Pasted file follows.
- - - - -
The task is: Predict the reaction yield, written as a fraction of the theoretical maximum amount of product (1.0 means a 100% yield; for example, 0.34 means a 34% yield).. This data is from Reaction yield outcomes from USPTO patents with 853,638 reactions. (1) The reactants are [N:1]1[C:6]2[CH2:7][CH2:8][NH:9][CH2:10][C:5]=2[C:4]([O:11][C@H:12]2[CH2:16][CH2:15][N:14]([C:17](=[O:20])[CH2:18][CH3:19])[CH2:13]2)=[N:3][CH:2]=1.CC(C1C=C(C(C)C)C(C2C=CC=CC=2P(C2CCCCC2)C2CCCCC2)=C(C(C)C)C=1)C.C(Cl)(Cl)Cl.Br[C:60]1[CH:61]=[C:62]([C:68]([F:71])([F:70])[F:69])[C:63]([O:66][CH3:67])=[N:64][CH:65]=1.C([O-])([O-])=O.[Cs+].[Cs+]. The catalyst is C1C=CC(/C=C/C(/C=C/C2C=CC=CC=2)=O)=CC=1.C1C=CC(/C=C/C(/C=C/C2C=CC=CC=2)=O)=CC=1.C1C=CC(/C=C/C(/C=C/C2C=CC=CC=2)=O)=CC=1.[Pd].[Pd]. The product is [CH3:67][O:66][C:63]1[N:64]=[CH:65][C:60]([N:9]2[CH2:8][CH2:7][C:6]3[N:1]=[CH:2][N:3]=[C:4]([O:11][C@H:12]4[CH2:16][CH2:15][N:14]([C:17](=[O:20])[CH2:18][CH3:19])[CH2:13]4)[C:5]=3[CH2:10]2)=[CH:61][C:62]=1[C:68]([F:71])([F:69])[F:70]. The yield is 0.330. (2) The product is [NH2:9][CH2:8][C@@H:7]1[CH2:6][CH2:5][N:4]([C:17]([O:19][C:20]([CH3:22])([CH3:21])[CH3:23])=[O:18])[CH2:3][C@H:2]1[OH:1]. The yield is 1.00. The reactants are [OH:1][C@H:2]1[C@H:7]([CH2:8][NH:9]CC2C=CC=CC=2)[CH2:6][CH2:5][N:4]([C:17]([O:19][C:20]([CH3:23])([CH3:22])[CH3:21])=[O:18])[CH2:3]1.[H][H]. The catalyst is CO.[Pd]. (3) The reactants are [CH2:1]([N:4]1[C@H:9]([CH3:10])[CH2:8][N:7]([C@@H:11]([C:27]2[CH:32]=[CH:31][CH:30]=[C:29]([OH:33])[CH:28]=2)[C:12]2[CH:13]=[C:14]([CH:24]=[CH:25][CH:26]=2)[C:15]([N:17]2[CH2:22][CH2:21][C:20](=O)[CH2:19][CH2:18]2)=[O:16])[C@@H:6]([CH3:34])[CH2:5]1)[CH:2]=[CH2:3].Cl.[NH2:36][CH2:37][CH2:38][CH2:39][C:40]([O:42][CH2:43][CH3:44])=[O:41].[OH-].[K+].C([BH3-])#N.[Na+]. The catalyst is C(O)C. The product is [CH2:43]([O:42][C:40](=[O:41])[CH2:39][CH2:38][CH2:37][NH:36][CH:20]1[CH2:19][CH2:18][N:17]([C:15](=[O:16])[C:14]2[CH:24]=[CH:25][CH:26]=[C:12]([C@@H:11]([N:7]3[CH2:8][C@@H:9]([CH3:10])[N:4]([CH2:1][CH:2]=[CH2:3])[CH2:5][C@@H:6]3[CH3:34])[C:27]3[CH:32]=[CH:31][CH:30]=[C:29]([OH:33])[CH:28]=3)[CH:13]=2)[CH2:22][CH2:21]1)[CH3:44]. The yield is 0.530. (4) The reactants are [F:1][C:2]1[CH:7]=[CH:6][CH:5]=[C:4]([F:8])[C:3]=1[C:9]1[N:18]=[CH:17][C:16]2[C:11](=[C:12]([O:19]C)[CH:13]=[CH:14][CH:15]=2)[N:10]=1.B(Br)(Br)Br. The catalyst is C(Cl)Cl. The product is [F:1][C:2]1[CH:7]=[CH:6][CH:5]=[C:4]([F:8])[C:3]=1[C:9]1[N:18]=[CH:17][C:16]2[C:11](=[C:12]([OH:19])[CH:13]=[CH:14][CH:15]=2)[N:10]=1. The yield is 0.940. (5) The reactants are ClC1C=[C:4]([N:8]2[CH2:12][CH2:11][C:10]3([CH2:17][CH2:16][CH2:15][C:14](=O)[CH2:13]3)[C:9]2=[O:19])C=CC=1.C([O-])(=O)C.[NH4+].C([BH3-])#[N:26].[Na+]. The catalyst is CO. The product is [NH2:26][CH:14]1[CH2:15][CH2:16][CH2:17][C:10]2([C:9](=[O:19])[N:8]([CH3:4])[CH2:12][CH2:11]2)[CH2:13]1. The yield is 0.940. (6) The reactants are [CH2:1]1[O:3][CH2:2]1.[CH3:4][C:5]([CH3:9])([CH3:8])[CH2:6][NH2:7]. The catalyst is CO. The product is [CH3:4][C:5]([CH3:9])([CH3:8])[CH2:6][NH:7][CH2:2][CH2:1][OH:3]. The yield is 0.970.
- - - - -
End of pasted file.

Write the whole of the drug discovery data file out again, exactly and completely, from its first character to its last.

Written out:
The task is: Predict the reaction yield, written as a fraction of the theoretical maximum amount of product (1.0 means a 100% yield; for example, 0.34 means a 34% yield).. This data is from Reaction yield outcomes from USPTO patents with 853,638 reactions. (1) The reactants are [N:1]1[C:6]2[CH2:7][CH2:8][NH:9][CH2:10][C:5]=2[C:4]([O:11][C@H:12]2[CH2:16][CH2:15][N:14]([C:17](=[O:20])[CH2:18][CH3:19])[CH2:13]2)=[N:3][CH:2]=1.CC(C1C=C(C(C)C)C(C2C=CC=CC=2P(C2CCCCC2)C2CCCCC2)=C(C(C)C)C=1)C.C(Cl)(Cl)Cl.Br[C:60]1[CH:61]=[C:62]([C:68]([F:71])([F:70])[F:69])[C:63]([O:66][CH3:67])=[N:64][CH:65]=1.C([O-])([O-])=O.[Cs+].[Cs+]. The catalyst is C1C=CC(/C=C/C(/C=C/C2C=CC=CC=2)=O)=CC=1.C1C=CC(/C=C/C(/C=C/C2C=CC=CC=2)=O)=CC=1.C1C=CC(/C=C/C(/C=C/C2C=CC=CC=2)=O)=CC=1.[Pd].[Pd]. The product is [CH3:67][O:66][C:63]1[N:64]=[CH:65][C:60]([N:9]2[CH2:8][CH2:7][C:6]3[N:1]=[CH:2][N:3]=[C:4]([O:11][C@H:12]4[CH2:16][CH2:15][N:14]([C:17](=[O:20])[CH2:18][CH3:19])[CH2:13]4)[C:5]=3[CH2:10]2)=[CH:61][C:62]=1[C:68]([F:71])([F:69])[F:70]. The yield is 0.330. (2) The product is [NH2:9][CH2:8][C@@H:7]1[CH2:6][CH2:5][N:4]([C:17]([O:19][C:20]([CH3:22])([CH3:21])[CH3:23])=[O:18])[CH2:3][C@H:2]1[OH:1]. The yield is 1.00. The reactants are [OH:1][C@H:2]1[C@H:7]([CH2:8][NH:9]CC2C=CC=CC=2)[CH2:6][CH2:5][N:4]([C:17]([O:19][C:20]([CH3:23])([CH3:22])[CH3:21])=[O:18])[CH2:3]1.[H][H]. The catalyst is CO.[Pd]. (3) The reactants are [CH2:1]([N:4]1[C@H:9]([CH3:10])[CH2:8][N:7]([C@@H:11]([C:27]2[CH:32]=[CH:31][CH:30]=[C:29]([OH:33])[CH:28]=2)[C:12]2[CH:13]=[C:14]([CH:24]=[CH:25][CH:26]=2)[C:15]([N:17]2[CH2:22][CH2:21][C:20](=O)[CH2:19][CH2:18]2)=[O:16])[C@@H:6]([CH3:34])[CH2:5]1)[CH:2]=[CH2:3].Cl.[NH2:36][CH2:37][CH2:38][CH2:39][C:40]([O:42][CH2:43][CH3:44])=[O:41].[OH-].[K+].C([BH3-])#N.[Na+]. The catalyst is C(O)C. The product is [CH2:43]([O:42][C:40](=[O:41])[CH2:39][CH2:38][CH2:37][NH:36][CH:20]1[CH2:19][CH2:18][N:17]([C:15](=[O:16])[C:14]2[CH:24]=[CH:25][CH:26]=[C:12]([C@@H:11]([N:7]3[CH2:8][C@@H:9]([CH3:10])[N:4]([CH2:1][CH:2]=[CH2:3])[CH2:5][C@@H:6]3[CH3:34])[C:27]3[CH:32]=[CH:31][CH:30]=[C:29]([OH:33])[CH:28]=3)[CH:13]=2)[CH2:22][CH2:21]1)[CH3:44]. The yield is 0.530. (4) The reactants are [F:1][C:2]1[CH:7]=[CH:6][CH:5]=[C:4]([F:8])[C:3]=1[C:9]1[N:18]=[CH:17][C:16]2[C:11](=[C:12]([O:19]C)[CH:13]=[CH:14][CH:15]=2)[N:10]=1.B(Br)(Br)Br. The catalyst is C(Cl)Cl. The product is [F:1][C:2]1[CH:7]=[CH:6][CH:5]=[C:4]([F:8])[C:3]=1[C:9]1[N:18]=[CH:17][C:16]2[C:11](=[C:12]([OH:19])[CH:13]=[CH:14][CH:15]=2)[N:10]=1. The yield is 0.940. (5) The reactants are ClC1C=[C:4]([N:8]2[CH2:12][CH2:11][C:10]3([CH2:17][CH2:16][CH2:15][C:14](=O)[CH2:13]3)[C:9]2=[O:19])C=CC=1.C([O-])(=O)C.[NH4+].C([BH3-])#[N:26].[Na+]. The catalyst is CO. The product is [NH2:26][CH:14]1[CH2:15][CH2:16][CH2:17][C:10]2([C:9](=[O:19])[N:8]([CH3:4])[CH2:12][CH2:11]2)[CH2:13]1. The yield is 0.940. (6) The reactants are [CH2:1]1[O:3][CH2:2]1.[CH3:4][C:5]([CH3:9])([CH3:8])[CH2:6][NH2:7]. The catalyst is CO. The product is [CH3:4][C:5]([CH3:9])([CH3:8])[CH2:6][NH:7][CH2:2][CH2:1][OH:3]. The yield is 0.970.